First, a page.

I just had this issue after surgery as well. For me I found it was when I had put too much liquid too fast, even though I was doing 30mls over 15 mins. The other thing that made a huge difference and it's not happening now was I was using the medicine cups to measure and drink, I think I might have been drawing in too much air with each sip. I have. A small mouthed water bottle now and the hiccups have mostly gone away, unless I put too much, before it was every sip! Good luck on your healing journey.
HW: 285 SW: 260 CW: 185 Dr. Grantcharov, St. Michael's
Referral: May 2017 Orientation: June 5/17 Nurse: Aug. 17/17 Doctor/Dietician/SW finished by Dec. 11/17 Surgical Ed. Class: Dec. 18/17 Surgeon: Jan. 9/18 Surgery: February 26, 2018!!
Yeah, I had a lot of hiccups and burping. I still get hiccups associated with 'one bite too much' or eating faster than I should.
5'7" HW: 283 SW: 229 CW: 130-ish GW: 145
Pre-op: 53 M1: 22 M2: 12 M3: 12 M4: 8 M5: 10 M6: 11 M7: 5 M8: 6 M9-M13: 15-ish
LBL/BL w/ Fat Transfer 1/29/18
You might be drinking too fast and swallowing air as a result. Some people have better luck with a straw, if they're not already using one. And some people have better luck without a straw, if they are using one. Experiment and see.
VSG with Dr. Salameh - 3/13/2014
Diagnosed with Binge Eating Disorder and started Vyvanse - 7/22/2016
Reconstructive Surgeries with Dr. Michaels - 6/5/2017 (LBL & brachioplasty), 8/14/2017 (UBL & mastopexy), 11/6/2017 (medial leg lift)
Age 41 Height 5'4" HW 319 (1/3/2014) SW 293 (3/13/2014) CW 149 (7/16/2017)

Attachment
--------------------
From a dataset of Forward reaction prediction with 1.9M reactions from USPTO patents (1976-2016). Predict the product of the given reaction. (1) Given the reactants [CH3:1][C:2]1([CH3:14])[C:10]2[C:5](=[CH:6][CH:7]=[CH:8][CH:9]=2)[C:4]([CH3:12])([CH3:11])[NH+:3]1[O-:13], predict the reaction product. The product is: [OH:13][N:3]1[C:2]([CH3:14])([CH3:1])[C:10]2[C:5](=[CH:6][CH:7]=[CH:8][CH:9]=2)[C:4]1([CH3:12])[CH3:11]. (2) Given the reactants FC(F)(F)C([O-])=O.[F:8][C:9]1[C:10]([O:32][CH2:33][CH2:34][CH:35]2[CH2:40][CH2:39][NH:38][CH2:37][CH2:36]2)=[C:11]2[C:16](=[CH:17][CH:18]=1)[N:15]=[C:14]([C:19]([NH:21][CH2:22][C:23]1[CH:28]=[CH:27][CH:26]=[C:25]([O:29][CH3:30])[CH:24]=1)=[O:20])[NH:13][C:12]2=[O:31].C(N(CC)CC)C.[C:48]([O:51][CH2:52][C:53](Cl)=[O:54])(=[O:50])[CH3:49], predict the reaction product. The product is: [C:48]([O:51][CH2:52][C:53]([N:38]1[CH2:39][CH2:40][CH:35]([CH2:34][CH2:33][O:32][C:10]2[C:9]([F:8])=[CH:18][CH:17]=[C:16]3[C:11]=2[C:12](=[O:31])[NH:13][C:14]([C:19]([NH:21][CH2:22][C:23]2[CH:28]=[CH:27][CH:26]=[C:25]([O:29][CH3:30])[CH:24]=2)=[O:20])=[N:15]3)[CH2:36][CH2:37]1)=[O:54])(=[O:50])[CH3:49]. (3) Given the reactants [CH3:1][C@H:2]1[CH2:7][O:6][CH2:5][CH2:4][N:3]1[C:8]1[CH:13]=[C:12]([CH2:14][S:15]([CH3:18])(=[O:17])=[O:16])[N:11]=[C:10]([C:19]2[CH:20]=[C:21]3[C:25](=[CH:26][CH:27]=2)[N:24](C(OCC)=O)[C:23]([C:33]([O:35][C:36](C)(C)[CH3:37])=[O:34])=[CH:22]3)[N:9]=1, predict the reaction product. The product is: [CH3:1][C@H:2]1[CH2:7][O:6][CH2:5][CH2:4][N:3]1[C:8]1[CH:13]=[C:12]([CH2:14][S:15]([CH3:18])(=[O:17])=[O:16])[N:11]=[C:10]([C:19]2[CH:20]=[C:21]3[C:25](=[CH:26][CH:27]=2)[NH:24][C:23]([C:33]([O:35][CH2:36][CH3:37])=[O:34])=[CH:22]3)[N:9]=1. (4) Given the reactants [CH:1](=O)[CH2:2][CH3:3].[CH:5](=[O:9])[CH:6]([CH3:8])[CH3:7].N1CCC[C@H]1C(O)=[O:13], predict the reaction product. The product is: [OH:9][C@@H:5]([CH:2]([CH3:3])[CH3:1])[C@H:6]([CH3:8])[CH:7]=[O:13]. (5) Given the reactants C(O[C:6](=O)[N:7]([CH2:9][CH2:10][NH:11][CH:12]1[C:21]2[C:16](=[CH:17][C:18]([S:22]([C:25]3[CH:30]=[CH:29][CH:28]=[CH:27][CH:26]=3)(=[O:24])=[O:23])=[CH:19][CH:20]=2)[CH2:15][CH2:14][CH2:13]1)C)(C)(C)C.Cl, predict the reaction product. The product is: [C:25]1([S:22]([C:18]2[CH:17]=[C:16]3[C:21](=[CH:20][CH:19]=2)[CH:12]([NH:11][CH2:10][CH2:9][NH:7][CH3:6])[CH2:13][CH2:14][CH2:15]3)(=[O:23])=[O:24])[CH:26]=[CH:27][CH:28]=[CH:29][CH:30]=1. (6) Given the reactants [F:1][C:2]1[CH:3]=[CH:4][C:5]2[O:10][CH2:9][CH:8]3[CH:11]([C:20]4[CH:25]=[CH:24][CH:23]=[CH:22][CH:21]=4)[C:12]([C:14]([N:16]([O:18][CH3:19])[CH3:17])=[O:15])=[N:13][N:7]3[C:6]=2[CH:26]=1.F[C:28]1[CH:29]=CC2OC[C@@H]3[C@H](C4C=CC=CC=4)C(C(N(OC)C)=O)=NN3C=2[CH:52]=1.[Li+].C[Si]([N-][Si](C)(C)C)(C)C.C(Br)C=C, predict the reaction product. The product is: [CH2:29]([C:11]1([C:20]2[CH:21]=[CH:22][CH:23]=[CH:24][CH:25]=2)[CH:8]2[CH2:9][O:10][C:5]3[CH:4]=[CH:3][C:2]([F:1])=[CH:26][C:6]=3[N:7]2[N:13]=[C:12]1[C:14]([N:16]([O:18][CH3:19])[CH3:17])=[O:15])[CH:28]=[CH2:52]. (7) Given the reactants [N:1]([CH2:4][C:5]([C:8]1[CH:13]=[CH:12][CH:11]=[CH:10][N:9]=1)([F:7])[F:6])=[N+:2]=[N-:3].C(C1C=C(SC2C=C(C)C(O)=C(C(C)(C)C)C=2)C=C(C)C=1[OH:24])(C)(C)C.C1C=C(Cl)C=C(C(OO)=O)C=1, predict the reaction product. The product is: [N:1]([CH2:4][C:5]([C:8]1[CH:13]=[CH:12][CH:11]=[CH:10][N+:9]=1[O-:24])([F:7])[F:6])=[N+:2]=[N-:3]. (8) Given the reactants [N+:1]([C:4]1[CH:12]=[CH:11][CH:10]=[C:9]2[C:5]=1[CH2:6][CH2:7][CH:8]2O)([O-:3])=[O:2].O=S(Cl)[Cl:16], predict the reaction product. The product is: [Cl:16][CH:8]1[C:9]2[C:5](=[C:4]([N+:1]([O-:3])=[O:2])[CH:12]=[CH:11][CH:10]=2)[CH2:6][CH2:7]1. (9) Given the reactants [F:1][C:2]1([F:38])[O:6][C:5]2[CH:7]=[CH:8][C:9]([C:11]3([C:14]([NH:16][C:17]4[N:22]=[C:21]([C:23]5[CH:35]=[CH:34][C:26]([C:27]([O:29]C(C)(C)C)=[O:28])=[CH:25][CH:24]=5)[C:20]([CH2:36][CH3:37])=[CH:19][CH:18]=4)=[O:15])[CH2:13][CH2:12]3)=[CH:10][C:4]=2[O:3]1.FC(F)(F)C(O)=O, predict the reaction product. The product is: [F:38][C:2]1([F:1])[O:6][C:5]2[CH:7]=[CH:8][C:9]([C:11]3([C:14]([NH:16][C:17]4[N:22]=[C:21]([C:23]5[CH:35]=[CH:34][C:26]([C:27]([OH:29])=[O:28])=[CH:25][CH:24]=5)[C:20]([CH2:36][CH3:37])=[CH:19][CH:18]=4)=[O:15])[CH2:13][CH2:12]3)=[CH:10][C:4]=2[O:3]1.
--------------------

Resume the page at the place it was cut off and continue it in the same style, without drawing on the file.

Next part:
Next Goal 145 - normal BMI | Total Weight Lost 170
I was told that a lot of the things that happen after surgery with eating (hiccups, sneezing, runny nose) have to do with the vagus nerve. It is either completely severed during surgery or has different pressure on it after surgery.
Real life begins where your comfort zone ends
Hiccups result when you take in air and then liquid. You're probably inhaling before you take a drink, hence the hiccups. I used to have hiccups really bad as a kid.
Consciously think about exhaling before you take a sip of water. Hope you find relief.
Janet in Leesburg
If you had laparoscopic surgery, they used gas to "blow up" your abdominal cavity and man oh man, does that irritate the diaphragm (and the Vagus nerve that runs through.) The anesthesia they use during surgery also can cause hiccups.
After the air works its way out, you should hopefully notice a difference. I know those post-surgical hiccups can really hurt. Hope you feel better soon!
Avoid kemmerling, Green Bay, WI